Im heretical because I was in the business of studying climate change at least 30 years ago before it became fashionable. I used to go to Oak Ridge National Laboratory [in Tennessee], which was then the leading place for studying it, and they had a very good group of people there. I went there regularly and wrote a paper, which was published, essentially about the connection between climate and vegetation. It was amazing how little we knew, and thats still true. Its just very interesting that, scientifically, almost all the statements that are made publicly are wrong.

We have no reason to think that climate change is harmful if you look at the world as a whole. Most places, in fact, are better off being warmer than being colder. And historically, the really bad times for the environment and for people have been the cold periods rather than the warm periods. The fact that the climate is getting warmer doesnt scare me at all. Theres no reason why one should be scared. The economic conditions in the world and the technology change much more rapidly than the climate, so I dont see any reason for being in a hurry.

Theres a huge movement among scientists and policymakers making the case that global warming is urgent. Have you publicly debated any of them?

Its not very helpful. True believers are not going to change their minds just because of me.


It seems that Dyson accepts with reservations that, as he says, "Its a real problem, but its nothing like as serious as people are led to believe."

Bob I highlight this only because an appeal to authority (Dyson) doesn't actually add any heft to your position: that there is no anthropogenic global warming at all.

Where do you think your views diverge from Dyson on this point?

Note too his article (paywall) in New York Review of Books. Evidently Dyson is opposed to 'alarmism' while accepting the role of carbon dioxide in warming. The NYRB article and subsequent letters and response suggest that Dyson believes strongly that human ingenuity in carbon sequestration (through engineered organisms and other means) is much more economic than the present emissions-reduction plans and assumptions, assuming a problem. It's waaay down on his list of things to be alarmed about.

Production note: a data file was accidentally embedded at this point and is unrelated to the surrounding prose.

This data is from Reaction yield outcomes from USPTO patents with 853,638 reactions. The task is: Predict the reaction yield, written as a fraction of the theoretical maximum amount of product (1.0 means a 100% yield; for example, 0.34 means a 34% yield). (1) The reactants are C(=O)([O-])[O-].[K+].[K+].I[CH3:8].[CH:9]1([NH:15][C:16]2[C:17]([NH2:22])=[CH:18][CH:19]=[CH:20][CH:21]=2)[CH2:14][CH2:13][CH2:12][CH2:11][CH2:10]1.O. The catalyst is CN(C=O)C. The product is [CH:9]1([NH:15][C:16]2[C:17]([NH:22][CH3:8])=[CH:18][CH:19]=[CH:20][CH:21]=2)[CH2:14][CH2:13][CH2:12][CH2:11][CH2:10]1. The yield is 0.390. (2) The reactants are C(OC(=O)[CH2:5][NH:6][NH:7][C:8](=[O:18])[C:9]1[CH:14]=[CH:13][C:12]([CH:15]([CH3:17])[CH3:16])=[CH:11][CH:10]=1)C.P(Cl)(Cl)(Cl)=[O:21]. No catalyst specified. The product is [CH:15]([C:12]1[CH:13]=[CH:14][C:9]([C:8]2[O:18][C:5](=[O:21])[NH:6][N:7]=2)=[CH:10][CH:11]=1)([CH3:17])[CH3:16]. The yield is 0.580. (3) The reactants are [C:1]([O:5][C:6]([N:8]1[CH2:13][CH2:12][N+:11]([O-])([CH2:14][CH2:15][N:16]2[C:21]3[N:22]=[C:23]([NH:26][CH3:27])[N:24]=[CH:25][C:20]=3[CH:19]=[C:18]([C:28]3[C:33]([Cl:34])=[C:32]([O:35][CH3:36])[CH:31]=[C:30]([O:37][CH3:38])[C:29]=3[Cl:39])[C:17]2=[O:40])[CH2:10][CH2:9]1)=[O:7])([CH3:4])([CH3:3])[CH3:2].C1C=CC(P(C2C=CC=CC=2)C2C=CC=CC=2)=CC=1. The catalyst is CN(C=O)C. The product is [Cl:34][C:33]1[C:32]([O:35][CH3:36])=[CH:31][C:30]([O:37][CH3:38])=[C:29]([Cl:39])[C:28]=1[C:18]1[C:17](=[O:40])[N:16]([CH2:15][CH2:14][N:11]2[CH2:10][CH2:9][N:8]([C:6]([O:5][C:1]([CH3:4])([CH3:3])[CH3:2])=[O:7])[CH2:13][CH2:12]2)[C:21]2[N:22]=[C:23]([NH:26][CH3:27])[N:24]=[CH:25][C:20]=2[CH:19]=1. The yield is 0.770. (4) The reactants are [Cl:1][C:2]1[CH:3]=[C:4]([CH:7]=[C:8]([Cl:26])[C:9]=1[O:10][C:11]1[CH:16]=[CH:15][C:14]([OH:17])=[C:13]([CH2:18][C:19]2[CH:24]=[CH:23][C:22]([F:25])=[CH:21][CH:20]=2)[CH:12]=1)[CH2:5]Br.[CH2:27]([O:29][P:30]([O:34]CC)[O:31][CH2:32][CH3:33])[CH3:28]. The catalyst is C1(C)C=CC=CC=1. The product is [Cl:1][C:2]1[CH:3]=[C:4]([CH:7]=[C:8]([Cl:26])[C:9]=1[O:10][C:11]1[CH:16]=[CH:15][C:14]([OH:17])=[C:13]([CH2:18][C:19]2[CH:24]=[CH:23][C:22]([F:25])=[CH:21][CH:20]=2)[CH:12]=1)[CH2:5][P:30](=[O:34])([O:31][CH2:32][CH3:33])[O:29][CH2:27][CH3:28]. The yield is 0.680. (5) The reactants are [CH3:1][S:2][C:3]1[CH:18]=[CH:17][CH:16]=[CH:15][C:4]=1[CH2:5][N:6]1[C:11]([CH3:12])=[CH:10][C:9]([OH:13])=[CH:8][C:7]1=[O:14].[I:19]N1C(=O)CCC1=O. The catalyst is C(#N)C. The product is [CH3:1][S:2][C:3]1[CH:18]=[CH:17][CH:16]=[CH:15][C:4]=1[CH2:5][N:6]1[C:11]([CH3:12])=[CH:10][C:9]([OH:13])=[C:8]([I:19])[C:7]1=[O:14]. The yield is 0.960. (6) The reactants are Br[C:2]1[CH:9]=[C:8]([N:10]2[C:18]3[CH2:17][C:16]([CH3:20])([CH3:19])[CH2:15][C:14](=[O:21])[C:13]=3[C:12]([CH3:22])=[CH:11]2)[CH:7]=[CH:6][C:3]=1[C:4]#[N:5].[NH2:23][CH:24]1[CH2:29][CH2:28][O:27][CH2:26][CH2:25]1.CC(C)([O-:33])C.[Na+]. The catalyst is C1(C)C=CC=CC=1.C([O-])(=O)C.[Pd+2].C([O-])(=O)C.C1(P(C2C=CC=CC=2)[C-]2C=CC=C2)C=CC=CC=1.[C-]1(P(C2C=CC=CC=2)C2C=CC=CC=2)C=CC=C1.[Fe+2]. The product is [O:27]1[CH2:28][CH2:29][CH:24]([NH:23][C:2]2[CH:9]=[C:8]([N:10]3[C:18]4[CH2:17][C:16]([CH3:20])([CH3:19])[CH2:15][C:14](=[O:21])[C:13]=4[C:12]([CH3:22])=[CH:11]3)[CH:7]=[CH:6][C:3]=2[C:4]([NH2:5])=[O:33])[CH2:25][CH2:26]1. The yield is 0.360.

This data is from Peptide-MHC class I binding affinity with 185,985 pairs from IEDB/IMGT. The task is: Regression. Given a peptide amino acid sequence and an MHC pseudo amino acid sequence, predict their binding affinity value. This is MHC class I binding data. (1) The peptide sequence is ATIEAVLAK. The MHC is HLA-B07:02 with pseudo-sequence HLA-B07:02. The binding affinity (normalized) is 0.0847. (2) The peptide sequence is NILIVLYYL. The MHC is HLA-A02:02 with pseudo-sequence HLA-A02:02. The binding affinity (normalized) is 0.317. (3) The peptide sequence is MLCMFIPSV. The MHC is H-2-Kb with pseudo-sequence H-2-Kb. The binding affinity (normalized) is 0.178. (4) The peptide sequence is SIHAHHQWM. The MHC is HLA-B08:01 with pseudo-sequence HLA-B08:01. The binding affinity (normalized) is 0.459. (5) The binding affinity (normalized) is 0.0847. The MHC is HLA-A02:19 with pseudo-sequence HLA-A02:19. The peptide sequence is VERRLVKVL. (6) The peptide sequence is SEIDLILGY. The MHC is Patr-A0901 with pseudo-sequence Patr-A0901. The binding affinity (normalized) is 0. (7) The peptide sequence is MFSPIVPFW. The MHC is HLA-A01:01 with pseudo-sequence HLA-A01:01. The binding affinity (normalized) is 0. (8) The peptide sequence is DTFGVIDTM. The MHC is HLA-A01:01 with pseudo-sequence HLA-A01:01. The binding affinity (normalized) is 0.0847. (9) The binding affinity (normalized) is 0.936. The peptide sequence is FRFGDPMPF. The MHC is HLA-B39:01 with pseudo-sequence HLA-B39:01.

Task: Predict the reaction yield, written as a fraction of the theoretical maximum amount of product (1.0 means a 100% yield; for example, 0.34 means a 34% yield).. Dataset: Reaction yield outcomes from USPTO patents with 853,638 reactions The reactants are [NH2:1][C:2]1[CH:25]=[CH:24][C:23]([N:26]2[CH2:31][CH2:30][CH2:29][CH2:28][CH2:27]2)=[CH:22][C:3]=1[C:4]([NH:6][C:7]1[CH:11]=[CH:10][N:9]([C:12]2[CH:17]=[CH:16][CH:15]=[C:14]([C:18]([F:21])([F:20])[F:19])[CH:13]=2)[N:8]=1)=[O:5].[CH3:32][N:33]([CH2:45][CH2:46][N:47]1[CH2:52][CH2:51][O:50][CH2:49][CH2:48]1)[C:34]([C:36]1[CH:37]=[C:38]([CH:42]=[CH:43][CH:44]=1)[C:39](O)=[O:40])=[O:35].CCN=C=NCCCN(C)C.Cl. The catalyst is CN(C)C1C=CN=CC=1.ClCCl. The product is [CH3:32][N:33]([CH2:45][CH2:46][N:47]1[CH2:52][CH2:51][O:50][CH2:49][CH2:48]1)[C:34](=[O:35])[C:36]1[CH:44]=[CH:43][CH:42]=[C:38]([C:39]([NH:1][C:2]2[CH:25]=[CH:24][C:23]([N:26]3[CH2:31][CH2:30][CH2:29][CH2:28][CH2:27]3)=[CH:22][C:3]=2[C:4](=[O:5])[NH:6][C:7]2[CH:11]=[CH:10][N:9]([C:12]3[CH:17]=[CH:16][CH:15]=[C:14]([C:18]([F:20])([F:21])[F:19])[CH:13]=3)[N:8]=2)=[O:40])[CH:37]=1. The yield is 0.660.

In essense, he is saying we can deal very well with any warming underway, mitigate the effects of human-led CO2 emissions. I like his optimism, and appreciate the trust he has in our abilities to bioengineer our way past even the lightest 'climate doom'...

I think readers who skim the quotes at LaFramboise's site might mistake his actual position as being more hardline than it actually is. Here's another passage, this time from his article Heretical thoughts about science and society:

There is no doubt that parts of the world are getting warmer, but the warming is not global. I am not saying that the warming does not cause problems. Obviously it does. Obviously we should be trying to understand it better. I am saying that the problems are grossly exaggerated. They take away money and attention from other problems that are more urgent and more important, such as poverty and infectious disease and public education and public health, and the preservation of living creatures on land and in the oceans, not to mention easy problems such as the timely construction of adequate dikes around the city of New Orleans.

I will discuss the global warming problem in detail because it is interesting, even though its importance is exaggerated. One of the main causes of warming is the increase of carbon dioxide in the atmosphere resulting from our burning of fossil fuels such as oil and coal and natural gas.


I really enjoyed this one. He had assembled all the arguments that survived from his earlier opinions, and he is not trying to chew anyone's leg off.

I add one more bit from Salon that will be of interest -- Dyson on religion/theology and autism (!):

You write that as our understanding of biology advances, so too will our understanding of religion.